Listed building records provide an indication of the special architectural or historic interest of the listed building which has been identified by its statutory address. The description and additional information provided are supplementary and have no legal weight.

These records are not definitive historical accounts or a complete description of the building(s). If part of a building is not described it does not mean it is not listed. The format of the listed building record has changed over time. Earlier records may be brief and some information will not have been recorded.

The legal part of the listing is the address/name of site which is known as the statutory address. Addresses and building names may have changed since the date of listing. Even if a number or name is missing from a listing address it will still be listed. Listing covers both the exterior and the interior and any object or structure fixed to the building. Listing also applies to buildings or structures not physically attached but which are part of the curtilage (or land) of the listed building as long as they were erected before 1 July 1948.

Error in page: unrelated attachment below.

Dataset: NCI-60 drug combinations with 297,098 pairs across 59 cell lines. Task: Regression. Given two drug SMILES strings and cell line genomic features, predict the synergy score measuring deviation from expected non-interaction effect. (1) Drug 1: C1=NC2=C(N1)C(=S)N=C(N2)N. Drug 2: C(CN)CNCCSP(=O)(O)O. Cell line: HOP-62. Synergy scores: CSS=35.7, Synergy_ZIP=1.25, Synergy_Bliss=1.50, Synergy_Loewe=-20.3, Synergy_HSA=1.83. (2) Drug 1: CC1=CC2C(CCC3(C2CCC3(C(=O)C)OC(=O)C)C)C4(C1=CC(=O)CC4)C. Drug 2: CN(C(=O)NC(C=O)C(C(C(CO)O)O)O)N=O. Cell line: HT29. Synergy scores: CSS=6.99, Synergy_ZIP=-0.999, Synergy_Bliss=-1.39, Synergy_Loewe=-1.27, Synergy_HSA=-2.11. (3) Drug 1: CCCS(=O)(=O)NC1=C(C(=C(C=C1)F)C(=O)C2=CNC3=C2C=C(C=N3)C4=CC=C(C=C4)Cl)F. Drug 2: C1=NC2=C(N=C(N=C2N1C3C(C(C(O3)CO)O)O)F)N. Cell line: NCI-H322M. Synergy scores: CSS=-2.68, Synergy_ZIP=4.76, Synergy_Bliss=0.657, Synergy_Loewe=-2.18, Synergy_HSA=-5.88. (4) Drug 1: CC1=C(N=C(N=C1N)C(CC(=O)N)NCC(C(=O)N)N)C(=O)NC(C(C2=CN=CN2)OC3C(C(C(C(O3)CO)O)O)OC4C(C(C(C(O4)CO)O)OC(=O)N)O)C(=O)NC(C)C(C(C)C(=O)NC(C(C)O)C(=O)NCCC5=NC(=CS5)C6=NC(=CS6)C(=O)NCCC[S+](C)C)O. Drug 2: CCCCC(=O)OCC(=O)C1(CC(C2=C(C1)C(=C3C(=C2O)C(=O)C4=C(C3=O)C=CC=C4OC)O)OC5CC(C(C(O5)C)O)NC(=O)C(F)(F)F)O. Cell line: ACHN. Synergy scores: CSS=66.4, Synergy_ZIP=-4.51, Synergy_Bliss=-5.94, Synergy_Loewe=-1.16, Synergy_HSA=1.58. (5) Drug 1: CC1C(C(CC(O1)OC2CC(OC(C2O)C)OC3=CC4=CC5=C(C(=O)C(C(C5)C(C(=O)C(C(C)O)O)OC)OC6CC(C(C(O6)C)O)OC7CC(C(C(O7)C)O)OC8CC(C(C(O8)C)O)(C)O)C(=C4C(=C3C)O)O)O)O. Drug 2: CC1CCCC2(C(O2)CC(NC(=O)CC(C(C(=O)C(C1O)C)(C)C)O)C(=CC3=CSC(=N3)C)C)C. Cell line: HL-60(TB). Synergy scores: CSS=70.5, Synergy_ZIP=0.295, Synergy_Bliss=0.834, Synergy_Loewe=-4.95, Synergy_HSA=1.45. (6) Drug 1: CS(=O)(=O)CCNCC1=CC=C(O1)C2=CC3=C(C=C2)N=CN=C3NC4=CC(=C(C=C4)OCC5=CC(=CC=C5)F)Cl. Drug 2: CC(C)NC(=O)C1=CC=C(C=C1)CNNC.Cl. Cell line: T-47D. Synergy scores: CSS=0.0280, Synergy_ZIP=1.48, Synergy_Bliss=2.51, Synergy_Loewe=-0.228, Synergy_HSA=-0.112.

While Historic Environment Scotland is responsible for designating listed buildings, the planning authority is responsible for determining what is covered by the listing, including what is listed through curtilage. However, for listed buildings designated or for listings amended from 1 October 2015, legal exclusions to the listing may apply.

If part of a building is not listed, it will say that it is excluded in the statutory address and in the statement of special interest in the listed building record. The statement will use the word 'excluding' and quote the relevant section of the 1997 Act. Some earlier listed building records may use the word 'excluding', but if the Act is not quoted, the record has not been revised to reflect subsequent legislation.

Listed building consent is required for changes to a listed building which affect its character as a building of special architectural or historic interest. The relevant planning authority is the point of contact for applications for listed building consent.

Find out more about listing and our other designations at www.historicenvironment.scot/advice-and-support. You can contact us on 0131 668 8914 or at designations@hes.scot.

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Printed: 25/06/2019 10:36